Some Winter Jams-
Some Winter Jams-
Last Sunday I ran my 12th marathon. It was a big deal for me, personally, for a number of reasons. It was my first post-injury race. I had family come into town and run it with me. It was NYC’s first big event like this in the post-covid era. I hadn’t run a marathon in 5 years. For the past 14 weeks I have thought about this race every single day. When I was laying in bed Saturday night before the race, I felt so excited to go run. I really put in the time and effort to train for this thing. Even though I still have some lingering congestion from the super-cold that appears to be going around the city right now, I knew that I was recovered enough that it would not be a factor.
This was 50th iteration of the NYC Marathon. But because of covid related travel restrictions for foreign citizens entering the country, international participants were largely absent this year. In an effort to pad the gap, NYRR offered automatic entry to members of all of the local clubs. As a result, my brother-in-law was able to score a bib. My sister actually also got entry, but ended up having to defer because of a stress fracture that she suffered during training. She made the trip out to NYC anyway and joined the cheering crew, along with Britt and our friend Anwar, who provided most of these great photos!
Race day started out awesome. My brother-in-law Jessie and I arrived in the start village nice and early. It was chilly, but not miserably so, especially once the sun came up. I was super fired up by the time the gun went off. My first few miles were way too fast. But I was able to rein it in by the time I hit mile 10 or so. Ultimately energy was not an issue, but pain sure was. starting around mile 16 I started to get a familiar burning/stabbing sensation where my IT band wraps around the outside of my right knee. It got bad enough that I needed to stop and stretch it out a handful of times. It slowed me down a lot, but honestly I’m glad that I didn’t try to just push through it.
My finish time goal was to do 3:45 or better. The last time I did this race was six years ago and I did a 3:43, so it seemed like a reasonable goal. By the time I made it to Central Park I looked at my watch, saw that I was in the low 3:20s and realized that if I really kicked I might be able to get close to 3:35ish. Starting around Mile 25 I gave it all I had, and really kicked hard when I saw the sign saying I was only 800 meters from the finish. I ended up finishing just under 3:36, which I am very pleased about. Not only was it my PR for the course, but it was only about 10 mins off my best marathon time, ever!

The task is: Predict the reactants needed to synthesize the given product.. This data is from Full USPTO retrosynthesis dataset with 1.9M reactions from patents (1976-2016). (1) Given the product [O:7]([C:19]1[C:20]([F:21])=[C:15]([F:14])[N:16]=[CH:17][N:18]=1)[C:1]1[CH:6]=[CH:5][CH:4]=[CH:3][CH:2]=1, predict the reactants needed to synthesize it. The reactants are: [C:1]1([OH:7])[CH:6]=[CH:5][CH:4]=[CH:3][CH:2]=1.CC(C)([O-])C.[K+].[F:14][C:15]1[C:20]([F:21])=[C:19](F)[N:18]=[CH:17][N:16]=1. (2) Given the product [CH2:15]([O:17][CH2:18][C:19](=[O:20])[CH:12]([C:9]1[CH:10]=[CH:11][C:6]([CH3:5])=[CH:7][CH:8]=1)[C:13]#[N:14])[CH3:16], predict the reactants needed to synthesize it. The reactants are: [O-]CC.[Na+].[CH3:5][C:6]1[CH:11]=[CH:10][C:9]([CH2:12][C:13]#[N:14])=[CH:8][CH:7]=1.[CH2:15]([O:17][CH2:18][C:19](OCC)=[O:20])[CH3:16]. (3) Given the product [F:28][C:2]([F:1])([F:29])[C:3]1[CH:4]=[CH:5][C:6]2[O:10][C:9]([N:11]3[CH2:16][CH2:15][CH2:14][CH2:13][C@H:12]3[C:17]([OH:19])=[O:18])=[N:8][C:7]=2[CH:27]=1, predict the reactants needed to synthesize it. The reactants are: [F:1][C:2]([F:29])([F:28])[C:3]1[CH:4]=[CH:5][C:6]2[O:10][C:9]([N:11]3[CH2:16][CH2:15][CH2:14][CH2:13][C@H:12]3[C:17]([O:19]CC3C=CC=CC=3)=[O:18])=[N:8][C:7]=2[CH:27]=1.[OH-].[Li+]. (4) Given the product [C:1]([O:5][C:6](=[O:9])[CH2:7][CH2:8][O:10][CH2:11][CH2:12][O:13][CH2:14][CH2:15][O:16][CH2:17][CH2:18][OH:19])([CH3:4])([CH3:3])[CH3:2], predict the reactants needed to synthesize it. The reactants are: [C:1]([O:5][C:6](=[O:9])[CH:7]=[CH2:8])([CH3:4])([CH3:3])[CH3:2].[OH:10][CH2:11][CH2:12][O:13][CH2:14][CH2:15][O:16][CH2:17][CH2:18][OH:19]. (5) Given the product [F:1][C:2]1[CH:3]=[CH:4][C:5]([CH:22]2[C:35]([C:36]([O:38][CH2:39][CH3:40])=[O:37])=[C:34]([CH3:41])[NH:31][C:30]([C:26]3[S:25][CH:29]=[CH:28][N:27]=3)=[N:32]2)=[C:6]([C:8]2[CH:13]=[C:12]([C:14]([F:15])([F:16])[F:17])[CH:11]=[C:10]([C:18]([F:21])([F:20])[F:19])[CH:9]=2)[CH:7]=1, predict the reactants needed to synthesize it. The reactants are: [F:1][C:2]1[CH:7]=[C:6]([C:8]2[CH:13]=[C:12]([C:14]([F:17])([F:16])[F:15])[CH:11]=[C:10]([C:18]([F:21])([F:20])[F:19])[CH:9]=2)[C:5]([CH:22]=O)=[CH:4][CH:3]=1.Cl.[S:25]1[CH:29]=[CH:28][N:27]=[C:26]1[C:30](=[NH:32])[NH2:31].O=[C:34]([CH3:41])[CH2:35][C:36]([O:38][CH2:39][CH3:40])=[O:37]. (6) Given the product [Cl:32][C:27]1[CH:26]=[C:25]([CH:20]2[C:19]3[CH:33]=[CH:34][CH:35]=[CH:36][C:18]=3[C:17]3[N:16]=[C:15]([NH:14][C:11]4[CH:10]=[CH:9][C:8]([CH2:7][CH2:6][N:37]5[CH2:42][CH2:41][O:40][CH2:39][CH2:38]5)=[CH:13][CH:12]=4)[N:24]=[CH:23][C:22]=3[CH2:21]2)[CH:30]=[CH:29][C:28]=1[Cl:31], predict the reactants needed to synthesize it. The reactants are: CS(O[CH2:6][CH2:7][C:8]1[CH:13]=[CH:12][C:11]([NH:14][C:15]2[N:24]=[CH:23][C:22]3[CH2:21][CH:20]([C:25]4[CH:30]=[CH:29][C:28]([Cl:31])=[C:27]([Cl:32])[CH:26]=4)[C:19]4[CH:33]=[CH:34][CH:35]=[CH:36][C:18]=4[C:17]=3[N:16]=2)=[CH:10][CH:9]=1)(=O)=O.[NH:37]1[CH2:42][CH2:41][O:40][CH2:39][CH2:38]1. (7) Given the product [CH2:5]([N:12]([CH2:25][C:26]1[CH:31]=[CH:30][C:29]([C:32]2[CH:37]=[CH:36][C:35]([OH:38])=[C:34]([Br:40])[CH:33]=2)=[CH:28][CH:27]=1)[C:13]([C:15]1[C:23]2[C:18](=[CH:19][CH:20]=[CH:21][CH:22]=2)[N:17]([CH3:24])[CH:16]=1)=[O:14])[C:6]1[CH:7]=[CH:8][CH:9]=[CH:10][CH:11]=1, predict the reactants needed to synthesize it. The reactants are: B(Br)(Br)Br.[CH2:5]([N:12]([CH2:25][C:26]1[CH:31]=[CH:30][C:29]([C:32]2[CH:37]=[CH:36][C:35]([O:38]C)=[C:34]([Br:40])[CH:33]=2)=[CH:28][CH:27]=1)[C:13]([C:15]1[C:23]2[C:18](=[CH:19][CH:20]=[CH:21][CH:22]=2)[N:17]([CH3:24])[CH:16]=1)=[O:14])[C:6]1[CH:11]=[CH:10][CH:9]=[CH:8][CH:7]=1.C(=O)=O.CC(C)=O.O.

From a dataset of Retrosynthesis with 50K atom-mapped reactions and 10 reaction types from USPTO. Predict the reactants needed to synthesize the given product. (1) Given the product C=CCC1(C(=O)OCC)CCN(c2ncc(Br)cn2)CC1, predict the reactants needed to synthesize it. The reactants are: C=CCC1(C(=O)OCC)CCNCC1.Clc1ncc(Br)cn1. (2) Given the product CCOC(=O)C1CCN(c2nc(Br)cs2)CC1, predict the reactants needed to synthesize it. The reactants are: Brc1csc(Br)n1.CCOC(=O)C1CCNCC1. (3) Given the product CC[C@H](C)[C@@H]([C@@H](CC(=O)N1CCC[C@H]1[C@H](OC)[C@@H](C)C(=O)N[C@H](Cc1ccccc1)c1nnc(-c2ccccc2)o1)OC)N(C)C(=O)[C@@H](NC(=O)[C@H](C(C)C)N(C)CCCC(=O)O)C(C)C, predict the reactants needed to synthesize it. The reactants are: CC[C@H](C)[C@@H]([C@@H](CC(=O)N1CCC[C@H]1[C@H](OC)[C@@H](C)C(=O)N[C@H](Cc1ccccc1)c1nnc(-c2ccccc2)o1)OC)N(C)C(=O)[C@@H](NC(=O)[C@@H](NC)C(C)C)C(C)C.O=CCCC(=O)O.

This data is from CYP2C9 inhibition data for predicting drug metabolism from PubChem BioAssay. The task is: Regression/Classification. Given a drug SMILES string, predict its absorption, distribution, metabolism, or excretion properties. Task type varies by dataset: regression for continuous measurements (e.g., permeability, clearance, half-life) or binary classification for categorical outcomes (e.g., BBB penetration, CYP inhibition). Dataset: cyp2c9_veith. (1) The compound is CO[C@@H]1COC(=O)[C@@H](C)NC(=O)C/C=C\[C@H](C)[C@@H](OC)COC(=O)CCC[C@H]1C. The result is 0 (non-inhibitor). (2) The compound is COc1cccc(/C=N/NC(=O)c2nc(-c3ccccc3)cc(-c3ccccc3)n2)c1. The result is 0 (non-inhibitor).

One cool thing that the New York Times does after every New York Marathon, is devote an entire section to the marathon, the Monday after the race. It includes the name of each finisher with their finish time and overall place. They also run a handful of photos from the race, including the one below of the runners in the start queue on the Verrazano Bridge in Staten Island. Upon closer inspection, I spotted my brother-in-law (highlighted below right). So cool!
I’m so grateful for all of the people who have supported me during my surgery recovery and training process, especially Britt. Sunday was a very special day for me and I will remember it my whole life.
Spring will be here before you know it!
About 15 years ago, a friend turned me onto Mizuno running shoes. They are light, relatively inexpensive, and had the support that I needed for my gait an pronation. They are great shoes. I generally love me some Japanese design. Function-wise, Mizuno was no exception. They have been my faithful go-to running shoe ever since then. For some reason, however, they just keep making them uglier and uglier. From a visual design perspective, the only distinction between my most recent pair of Mizunos and a pair of granny-style mall walkers is the fact that the colorway is not white on white. I know that running is not a fashion show, but I’m running the NY Marathon in a few weeks and I want to wear some good looking kicks for the race. I’m not exactly a young buck anymore, But hey man, I’m certainly not a senior citizen yet either. Until then I’m not trying to give off any grandpa vibes with my footwear. After imagining the horror of opening up the NY Times on Nov. 8th and seeing a photo of myself running down 5th Avenue sporting old-guy kicks, I went on a quest for a non-geriatric looking pair of running shoes to race in.
I had heard good things about the brand ON. I think that they are a pretty good looking shoe and decided to try a pair. They had a nice fit for my foot and seemed okay for running…. except for the fact that the sole design is super prone to rock collecting. Given that I have been running on trails or gravel roads 3-4 times per week, they just weren’t practical. When I wore the ONs, I was forced to stop every half mile or so to remove (some quite sizable) stones lodged in the out sole. They are probably fine for city running, but I’m not going to gamble on wearing them for a marathon without having worn them on at least a few long training runs.